From its earliest days in the late 1800s, when industrial and agricultural interests lobbied for a university to be created to bolster the North Carolina economy, NC State has made economic development as much a part of its mission as education and research. Today, that triple mission is probably more vital than at any time since those early days.

While the Industrial Revolution left an impression on the 19th-century economy, giving rise to furniture and textile plants amid North Carolina’s agrarian economy, the current technology revolution is thoroughly reshaping the state economy for the 21st century. Much labor-intensive factory work in furniture and textiles has moved overseas. Jobs that have remained on-shore often require science or technical skills, and many are in industries—from networking to biopharmaceuticals to nanotechnology—that didn’t even exist a generation ago or are just now beginning to form. “We can’t replace the traditional jobs we’re losing, so we need to do more training and research to attract jobs in non-traditional areas,” says Vice Chancellor for Research and Graduate Studies Dr. John Gilligan.

Everybody in the state benefits from having a world-class, land grant, research university, Gilligan says, because of the broad foundation the University has established in teaching, research, and extension over the years. Workforce training is accomplished through a combination of applied degree programs, cooperative learning experiences, internships, distance education, and short courses. Researchers develop new products and services for industry and communities, and often work in tandem with corporate scientists, strengthening the ties of companies to North Carolina. NC State has used technology transfer to create some 13,000 jobs in more than 50 spin-off companies. In addition, university extension programs in fields from engineering and textiles to design and forestry provide about $200 million in annual benefits statewide by solving problems for individuals, companies, and communities.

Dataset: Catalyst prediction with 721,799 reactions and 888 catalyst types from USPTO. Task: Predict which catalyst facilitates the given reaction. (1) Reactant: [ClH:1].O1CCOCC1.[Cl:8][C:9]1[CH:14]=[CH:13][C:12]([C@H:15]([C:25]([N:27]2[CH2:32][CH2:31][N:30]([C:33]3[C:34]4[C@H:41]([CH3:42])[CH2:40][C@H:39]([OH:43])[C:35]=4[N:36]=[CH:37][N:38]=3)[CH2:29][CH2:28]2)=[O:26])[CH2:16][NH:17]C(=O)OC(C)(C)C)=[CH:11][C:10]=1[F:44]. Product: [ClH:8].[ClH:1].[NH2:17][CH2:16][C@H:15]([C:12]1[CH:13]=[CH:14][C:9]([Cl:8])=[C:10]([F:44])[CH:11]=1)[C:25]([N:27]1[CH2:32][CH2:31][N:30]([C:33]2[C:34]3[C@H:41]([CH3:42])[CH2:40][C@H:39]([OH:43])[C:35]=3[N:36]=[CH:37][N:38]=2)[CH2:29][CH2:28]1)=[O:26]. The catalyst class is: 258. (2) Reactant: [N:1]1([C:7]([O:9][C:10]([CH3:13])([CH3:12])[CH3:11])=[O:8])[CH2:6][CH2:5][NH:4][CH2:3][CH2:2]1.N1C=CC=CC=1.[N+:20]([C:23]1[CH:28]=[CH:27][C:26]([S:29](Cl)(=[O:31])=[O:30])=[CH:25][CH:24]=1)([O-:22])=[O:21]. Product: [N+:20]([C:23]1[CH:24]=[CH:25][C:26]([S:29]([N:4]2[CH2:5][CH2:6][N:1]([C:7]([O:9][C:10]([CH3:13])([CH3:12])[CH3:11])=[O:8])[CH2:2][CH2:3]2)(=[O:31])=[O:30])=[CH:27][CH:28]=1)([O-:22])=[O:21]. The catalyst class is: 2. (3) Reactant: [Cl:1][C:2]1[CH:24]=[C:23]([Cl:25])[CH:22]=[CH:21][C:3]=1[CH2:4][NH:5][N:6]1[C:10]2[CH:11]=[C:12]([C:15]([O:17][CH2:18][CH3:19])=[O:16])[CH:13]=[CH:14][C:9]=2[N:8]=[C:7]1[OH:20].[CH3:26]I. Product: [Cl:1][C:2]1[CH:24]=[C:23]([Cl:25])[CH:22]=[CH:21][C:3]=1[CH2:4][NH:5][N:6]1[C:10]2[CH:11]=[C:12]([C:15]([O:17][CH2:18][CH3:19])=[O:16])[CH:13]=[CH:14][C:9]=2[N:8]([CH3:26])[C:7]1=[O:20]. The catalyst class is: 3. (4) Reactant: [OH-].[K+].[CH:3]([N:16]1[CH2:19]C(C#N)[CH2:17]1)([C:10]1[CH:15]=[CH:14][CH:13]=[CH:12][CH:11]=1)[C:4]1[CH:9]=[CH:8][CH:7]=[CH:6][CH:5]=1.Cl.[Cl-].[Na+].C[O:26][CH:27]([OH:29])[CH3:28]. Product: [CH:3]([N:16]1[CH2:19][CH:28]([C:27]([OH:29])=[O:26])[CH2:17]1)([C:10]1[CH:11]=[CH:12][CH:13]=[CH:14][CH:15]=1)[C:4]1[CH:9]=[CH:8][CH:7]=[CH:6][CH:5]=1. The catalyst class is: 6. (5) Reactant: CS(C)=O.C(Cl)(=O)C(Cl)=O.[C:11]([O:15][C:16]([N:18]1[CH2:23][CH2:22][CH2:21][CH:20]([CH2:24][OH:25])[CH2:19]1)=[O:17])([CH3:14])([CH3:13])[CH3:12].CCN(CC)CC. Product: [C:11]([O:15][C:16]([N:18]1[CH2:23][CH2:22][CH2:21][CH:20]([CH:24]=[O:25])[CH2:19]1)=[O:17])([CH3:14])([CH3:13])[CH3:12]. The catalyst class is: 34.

Working in teams, NC State researchers, educators, and extension service staff continue to address the needs of many industry sectors across North Carolina to help the state remain an economically competitive and attractive place to do business. North Carolina Commerce Secretary Jim Fain maintains, “Through the research being conducted in its colleges and the innovative ideas emerging from Centennial Campus, NC State has made and will continue to make significant contributions to the state’s economy.”